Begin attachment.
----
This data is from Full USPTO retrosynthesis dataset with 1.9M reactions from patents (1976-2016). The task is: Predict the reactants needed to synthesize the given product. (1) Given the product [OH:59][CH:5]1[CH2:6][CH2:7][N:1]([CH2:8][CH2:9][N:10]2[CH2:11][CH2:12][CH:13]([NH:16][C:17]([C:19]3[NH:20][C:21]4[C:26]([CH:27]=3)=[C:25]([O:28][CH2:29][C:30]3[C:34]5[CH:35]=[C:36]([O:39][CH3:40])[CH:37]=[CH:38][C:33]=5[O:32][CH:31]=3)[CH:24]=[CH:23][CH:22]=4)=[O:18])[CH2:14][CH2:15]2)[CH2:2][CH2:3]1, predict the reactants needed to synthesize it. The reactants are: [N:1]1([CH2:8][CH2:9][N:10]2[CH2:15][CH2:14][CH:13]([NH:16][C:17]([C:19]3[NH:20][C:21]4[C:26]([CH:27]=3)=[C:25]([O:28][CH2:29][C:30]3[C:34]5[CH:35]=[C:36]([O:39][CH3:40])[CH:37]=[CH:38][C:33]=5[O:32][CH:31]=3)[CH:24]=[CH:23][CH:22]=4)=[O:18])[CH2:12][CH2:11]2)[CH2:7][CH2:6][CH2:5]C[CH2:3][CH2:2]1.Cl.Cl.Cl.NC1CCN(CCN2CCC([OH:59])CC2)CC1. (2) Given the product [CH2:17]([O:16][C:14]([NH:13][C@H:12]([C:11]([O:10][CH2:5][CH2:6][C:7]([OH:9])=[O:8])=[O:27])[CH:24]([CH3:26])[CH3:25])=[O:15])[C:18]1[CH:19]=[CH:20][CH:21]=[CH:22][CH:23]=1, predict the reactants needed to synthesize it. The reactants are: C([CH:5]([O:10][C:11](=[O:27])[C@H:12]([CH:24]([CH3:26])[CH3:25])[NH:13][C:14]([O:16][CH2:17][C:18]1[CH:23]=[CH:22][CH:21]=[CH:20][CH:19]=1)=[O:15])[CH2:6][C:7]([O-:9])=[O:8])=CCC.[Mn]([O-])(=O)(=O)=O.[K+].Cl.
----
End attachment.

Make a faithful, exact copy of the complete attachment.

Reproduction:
This data is from Full USPTO retrosynthesis dataset with 1.9M reactions from patents (1976-2016). The task is: Predict the reactants needed to synthesize the given product. (1) Given the product [OH:59][CH:5]1[CH2:6][CH2:7][N:1]([CH2:8][CH2:9][N:10]2[CH2:11][CH2:12][CH:13]([NH:16][C:17]([C:19]3[NH:20][C:21]4[C:26]([CH:27]=3)=[C:25]([O:28][CH2:29][C:30]3[C:34]5[CH:35]=[C:36]([O:39][CH3:40])[CH:37]=[CH:38][C:33]=5[O:32][CH:31]=3)[CH:24]=[CH:23][CH:22]=4)=[O:18])[CH2:14][CH2:15]2)[CH2:2][CH2:3]1, predict the reactants needed to synthesize it. The reactants are: [N:1]1([CH2:8][CH2:9][N:10]2[CH2:15][CH2:14][CH:13]([NH:16][C:17]([C:19]3[NH:20][C:21]4[C:26]([CH:27]=3)=[C:25]([O:28][CH2:29][C:30]3[C:34]5[CH:35]=[C:36]([O:39][CH3:40])[CH:37]=[CH:38][C:33]=5[O:32][CH:31]=3)[CH:24]=[CH:23][CH:22]=4)=[O:18])[CH2:12][CH2:11]2)[CH2:7][CH2:6][CH2:5]C[CH2:3][CH2:2]1.Cl.Cl.Cl.NC1CCN(CCN2CCC([OH:59])CC2)CC1. (2) Given the product [CH2:17]([O:16][C:14]([NH:13][C@H:12]([C:11]([O:10][CH2:5][CH2:6][C:7]([OH:9])=[O:8])=[O:27])[CH:24]([CH3:26])[CH3:25])=[O:15])[C:18]1[CH:19]=[CH:20][CH:21]=[CH:22][CH:23]=1, predict the reactants needed to synthesize it. The reactants are: C([CH:5]([O:10][C:11](=[O:27])[C@H:12]([CH:24]([CH3:26])[CH3:25])[NH:13][C:14]([O:16][CH2:17][C:18]1[CH:23]=[CH:22][CH:21]=[CH:20][CH:19]=1)=[O:15])[CH2:6][C:7]([O-:9])=[O:8])=CCC.[Mn]([O-])(=O)(=O)=O.[K+].Cl.